Suppose its just a sign of you caring and no matter how hard it is not to feel guilty you should at least appreciate the positive trait you have by being so empathic.


Lovely response, thank you sir!

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once bought a large plunger i didn’t need from a hardware shop because they were really nice. just picked up the first thing i saw. now we have a plunger at home, and a backup plunger.


Fuck 'em.

This is going to be a bit morbid and CW: death:

A few months ago one of my colleagues retired at very short notice. Nothing was said of it at the time, but reading between the lines I suspected illness was involved. Not long after they retired, we were told that they had passed away

And… work carried on. Usual tributes, of course it affected people who were personally close to them more, but… that’s it. Now it’s a name that gets mentioned with a touch of sadness but that’s it.

Work is more important to you than you are to them. This was a very sobering reminder of that.


think it’s gonna be one of those threads where depending on whether people work in a huge company, a tiny one, or somewhere in between, there’ll be different levels of friendship at stake in terms of feeling odd about leaving. there are two colleagues/friends in particular who i would be absolutely devastated to lose.

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Tell them that you’re considering leaving, decide a figure that you’d be willing to stay for. Make sure this figure is a lot more than you’re being offered elsewhere as you’re not getting another pay rise any time soon after this one whereas pay rises in new places tend to happen more quickly.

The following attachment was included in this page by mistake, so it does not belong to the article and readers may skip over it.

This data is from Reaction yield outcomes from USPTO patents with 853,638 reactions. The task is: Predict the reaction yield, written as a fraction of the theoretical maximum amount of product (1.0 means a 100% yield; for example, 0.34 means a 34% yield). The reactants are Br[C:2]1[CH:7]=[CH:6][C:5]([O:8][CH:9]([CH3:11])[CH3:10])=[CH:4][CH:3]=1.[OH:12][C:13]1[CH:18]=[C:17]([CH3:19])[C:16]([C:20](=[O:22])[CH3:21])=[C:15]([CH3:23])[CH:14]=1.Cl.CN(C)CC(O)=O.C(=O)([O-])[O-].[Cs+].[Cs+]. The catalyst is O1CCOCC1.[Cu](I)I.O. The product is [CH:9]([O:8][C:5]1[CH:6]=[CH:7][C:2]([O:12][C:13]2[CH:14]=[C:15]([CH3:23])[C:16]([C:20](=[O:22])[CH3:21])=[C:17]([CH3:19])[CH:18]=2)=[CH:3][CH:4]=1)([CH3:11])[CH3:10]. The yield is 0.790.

You’re giving them the opportunity to meet the value you put on yourself, if they don’t meet it that’s their problem.

Don’t undersell yourself, if you’re on £40k and been offered £50k ask for £60k


I always just consider what they would do if suddenly everything went tits up. Would they do everything in their power to help out/support etc or would it be, sorry we’re fucked, here’s your notice good luck. Nearly every company will do the later to some degree so, don’t feel bad that you have a good opportunity and want to move on.

It is difficult but you have to look after yourself. Good luck and well done :slight_smile:


This has been interestingly reflected in the responses I’ve had from different friends who do very different things.

One is a lawyer and his advice was ‘F*ck them, think solely about yourself’, whereas someone else in a more, shall we say, community-spirited role was to talk through my concerns about the existing role with my current manager and fine a happy solution involving stayting.

i fall in the middle a bit coz you noted a fresh start, more interesting as two additional reasons to leave, which sounds like there’s no reason to stay even if they up the cash.

So from what you’ve said my gut instinct is – definitely bail, but dump em kindly :slight_smile:


We’re a team of sixish, and we’ve had a very demanding and high profile few months in the company since the beginning of the pandemic. At the very beginning we lost our manager who’d been applying for promotions before it all kicked off, although he stuck around for a few months to help us through. A few weeks back another of our colleagues, someone I actually recruited, told us all that he’d been headhunted through LinkedIn. He’s pretty much a public sector guy through and through and he doesn’t like change much so he rejected their first advance. Then they upped their offer and he felt he had to accept. Given that I know he has two very young children (one born during the pandemic) and have seen the place he’s trying to bring them up in I can quite understand how that was an offer he couldn’t refuse.